(NAS-NAE-NRC, 2010, p.292). Scenarios do not simply extrapolate historical data but try to develop internally consistent sets of conditions that are needed to occur to attain a given set of outcomes. For example, scenarios for algal biofuels might look at potential system design, resource requirements, and infrastructure needs required to reach a given percentage of the liquid fluids market. Scenarios can help define the environmental and resource sustainability issues that might accompany a greatly expanded algal biofuel production system.

Scenarios are a part of a more general future analysis. Elements of future analysis include trend projections, systems modeling, and scenarios; the analysis can combine these elements in different ways. Trend projection involves extrapolation of retrospective information to the future. A central element of the trend projection process is simply deciding on a functional form for the trend, such as linear, exponential, or some other relationship (Craig et al., 2002). Further, trend analysis is best for known systems where there is a large quantity of historical data, which is not true for algal biofuels. Systems modeling consists of identifying relationships between variables of interest (Ibid). For example, an econometric model finds the optimal statistical fit between variables that are assumed to be related by a predefined functional form. A systems dynamics model develops causal relationships between quantities of interest and evolves the future from some initial condition using these relationships. Future issues relevant to the sustainability of algal biofuels include: how individual technology elements will develop (for example, algae cultivation), how technology elements will combine to yield a fuel production system, and how the production system will link to natural systems (for example, salt versus fresh water).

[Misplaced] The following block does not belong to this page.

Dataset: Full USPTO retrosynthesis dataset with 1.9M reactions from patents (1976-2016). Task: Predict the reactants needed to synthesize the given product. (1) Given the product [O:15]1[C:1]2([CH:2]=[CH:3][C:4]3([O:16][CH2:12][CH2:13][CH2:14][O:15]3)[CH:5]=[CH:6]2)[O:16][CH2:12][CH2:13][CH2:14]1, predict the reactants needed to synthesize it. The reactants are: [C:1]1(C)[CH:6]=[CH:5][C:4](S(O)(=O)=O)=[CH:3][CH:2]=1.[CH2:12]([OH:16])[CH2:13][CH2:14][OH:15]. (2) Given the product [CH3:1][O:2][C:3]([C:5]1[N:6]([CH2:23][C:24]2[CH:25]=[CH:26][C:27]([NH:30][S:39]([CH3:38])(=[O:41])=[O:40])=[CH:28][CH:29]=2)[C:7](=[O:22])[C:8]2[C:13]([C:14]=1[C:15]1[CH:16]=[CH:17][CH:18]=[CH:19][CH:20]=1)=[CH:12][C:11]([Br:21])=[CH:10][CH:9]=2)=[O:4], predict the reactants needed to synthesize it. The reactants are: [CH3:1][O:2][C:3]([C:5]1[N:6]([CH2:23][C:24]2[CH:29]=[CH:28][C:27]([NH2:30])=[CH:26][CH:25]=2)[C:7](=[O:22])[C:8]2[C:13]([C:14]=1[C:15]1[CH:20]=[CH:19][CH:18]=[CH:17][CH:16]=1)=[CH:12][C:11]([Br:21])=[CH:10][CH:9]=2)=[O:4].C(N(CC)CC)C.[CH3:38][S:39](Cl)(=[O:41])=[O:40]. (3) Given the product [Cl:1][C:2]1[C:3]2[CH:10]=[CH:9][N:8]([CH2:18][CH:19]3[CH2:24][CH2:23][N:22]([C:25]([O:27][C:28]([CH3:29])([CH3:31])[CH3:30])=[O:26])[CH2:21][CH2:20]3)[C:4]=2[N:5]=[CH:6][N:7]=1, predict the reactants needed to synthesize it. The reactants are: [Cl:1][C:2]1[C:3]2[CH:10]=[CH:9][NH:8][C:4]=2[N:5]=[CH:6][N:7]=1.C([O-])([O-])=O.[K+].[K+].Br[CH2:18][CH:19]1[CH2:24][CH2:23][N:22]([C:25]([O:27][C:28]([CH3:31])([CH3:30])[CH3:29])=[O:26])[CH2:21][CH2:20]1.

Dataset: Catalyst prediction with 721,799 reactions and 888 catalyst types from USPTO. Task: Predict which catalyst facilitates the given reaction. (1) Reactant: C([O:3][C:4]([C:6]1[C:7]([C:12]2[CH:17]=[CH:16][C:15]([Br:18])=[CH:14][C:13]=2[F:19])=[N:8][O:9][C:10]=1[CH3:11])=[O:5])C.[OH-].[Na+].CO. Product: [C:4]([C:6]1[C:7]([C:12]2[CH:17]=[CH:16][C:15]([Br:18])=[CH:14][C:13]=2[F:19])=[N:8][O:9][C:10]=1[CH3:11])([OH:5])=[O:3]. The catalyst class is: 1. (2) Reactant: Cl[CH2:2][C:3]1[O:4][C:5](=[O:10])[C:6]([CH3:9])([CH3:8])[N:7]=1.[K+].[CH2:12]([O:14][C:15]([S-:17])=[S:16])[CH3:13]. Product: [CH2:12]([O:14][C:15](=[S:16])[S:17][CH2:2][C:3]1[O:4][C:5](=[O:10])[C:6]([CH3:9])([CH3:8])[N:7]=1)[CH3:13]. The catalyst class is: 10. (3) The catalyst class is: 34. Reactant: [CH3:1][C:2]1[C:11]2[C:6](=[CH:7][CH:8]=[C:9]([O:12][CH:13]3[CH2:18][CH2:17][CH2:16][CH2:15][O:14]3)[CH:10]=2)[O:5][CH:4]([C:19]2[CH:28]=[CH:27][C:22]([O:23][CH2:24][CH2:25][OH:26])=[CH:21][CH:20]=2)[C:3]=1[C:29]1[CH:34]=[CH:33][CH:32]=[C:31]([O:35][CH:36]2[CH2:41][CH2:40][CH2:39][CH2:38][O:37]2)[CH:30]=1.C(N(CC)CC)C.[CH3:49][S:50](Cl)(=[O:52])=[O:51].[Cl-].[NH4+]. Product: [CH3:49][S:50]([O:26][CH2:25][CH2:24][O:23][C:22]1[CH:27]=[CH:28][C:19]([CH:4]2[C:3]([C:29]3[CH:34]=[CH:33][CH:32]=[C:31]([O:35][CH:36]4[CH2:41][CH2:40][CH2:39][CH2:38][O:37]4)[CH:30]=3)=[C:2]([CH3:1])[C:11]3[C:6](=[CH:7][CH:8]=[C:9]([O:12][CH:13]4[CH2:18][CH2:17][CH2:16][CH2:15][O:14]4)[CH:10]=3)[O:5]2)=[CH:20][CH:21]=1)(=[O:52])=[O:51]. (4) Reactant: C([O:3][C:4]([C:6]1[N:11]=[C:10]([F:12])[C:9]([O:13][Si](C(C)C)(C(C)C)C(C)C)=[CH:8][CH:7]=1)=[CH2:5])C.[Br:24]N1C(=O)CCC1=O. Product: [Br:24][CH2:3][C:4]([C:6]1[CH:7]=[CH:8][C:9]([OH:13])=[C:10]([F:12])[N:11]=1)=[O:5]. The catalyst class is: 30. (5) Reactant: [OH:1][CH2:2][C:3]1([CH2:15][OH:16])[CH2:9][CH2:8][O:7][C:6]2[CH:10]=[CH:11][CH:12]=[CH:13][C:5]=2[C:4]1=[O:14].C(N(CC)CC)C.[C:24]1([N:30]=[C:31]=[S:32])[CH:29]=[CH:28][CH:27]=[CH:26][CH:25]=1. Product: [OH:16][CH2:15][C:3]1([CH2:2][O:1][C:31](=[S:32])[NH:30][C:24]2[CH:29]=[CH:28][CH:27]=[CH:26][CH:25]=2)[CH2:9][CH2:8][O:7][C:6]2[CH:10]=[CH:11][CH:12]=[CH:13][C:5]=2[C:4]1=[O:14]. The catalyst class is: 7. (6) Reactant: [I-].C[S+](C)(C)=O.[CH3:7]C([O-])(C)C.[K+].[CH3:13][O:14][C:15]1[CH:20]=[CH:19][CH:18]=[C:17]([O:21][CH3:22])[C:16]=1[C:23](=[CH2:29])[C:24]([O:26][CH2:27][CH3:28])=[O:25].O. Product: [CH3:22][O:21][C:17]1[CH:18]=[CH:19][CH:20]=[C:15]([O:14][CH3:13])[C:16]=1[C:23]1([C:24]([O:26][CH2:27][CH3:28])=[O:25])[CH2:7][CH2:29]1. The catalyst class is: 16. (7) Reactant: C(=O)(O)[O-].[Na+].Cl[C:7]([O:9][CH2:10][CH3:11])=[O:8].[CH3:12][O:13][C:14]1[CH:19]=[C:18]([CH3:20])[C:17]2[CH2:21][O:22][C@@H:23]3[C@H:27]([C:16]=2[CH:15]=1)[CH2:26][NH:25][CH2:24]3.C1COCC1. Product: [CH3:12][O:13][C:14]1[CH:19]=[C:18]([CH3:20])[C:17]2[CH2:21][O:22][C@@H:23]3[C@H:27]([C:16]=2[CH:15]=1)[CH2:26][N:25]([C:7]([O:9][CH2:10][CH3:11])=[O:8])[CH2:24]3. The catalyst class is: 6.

Algal biofuels can be produced from a variety of feedstocks (autotrophic microalgae and cyanobacteria, heterotrophic microalgae, and macroalgae) using different processing technologies (for example, transesterification of algal oil, thermochemical conversion of algal biomass such as gasification and pyrolysis, or direct synthesis of alcohol). Examining the promise of different combinations of feedstocks and processing technologies to sustainably develop algal biofuels within the timeframe of this study was not feasible. Therefore, the committee limited the scope of the report in three ways following the guidance of the study sponsor and the committee’s expert judgment.

First, this study focuses on biofuel production systems that use autotrophic microalgae as a feedstock in the United States. Heterotrophic approaches for algae cultivation are excluded because DOE-EERE considers production of biofuel using heterotrophic algae as a biochemical pathway to convert another feedstock (a sugar source such as cellulosic biomass) rather than a pathway that directly produces fuels from algae (Pate, 2011). The exclusion of the heterotrophic pathways is not a judgment on the validity of these approaches. Second, the study sponsor indicated macroalgae as a feedstock was of lower priority for this study than microalgae and cyanobacteria and suggested that the committee could consider macroalgae if time and budget allowed. The committee could not fully address the sustainability of using macroalgae as a feedstock not only because of time and budget constraints, but also because of the sparse literature on this topic. The focus on microalgae also is consistent with the research and investment patterns in algal biofuels. Third, the study relies on published literature so that the well-studied topics are emphasized more often than less well-studied topics relative to others in the report.

The committee developed its report based on members’ expertise and information gathered from the public record. In its examination of publicly available information, the

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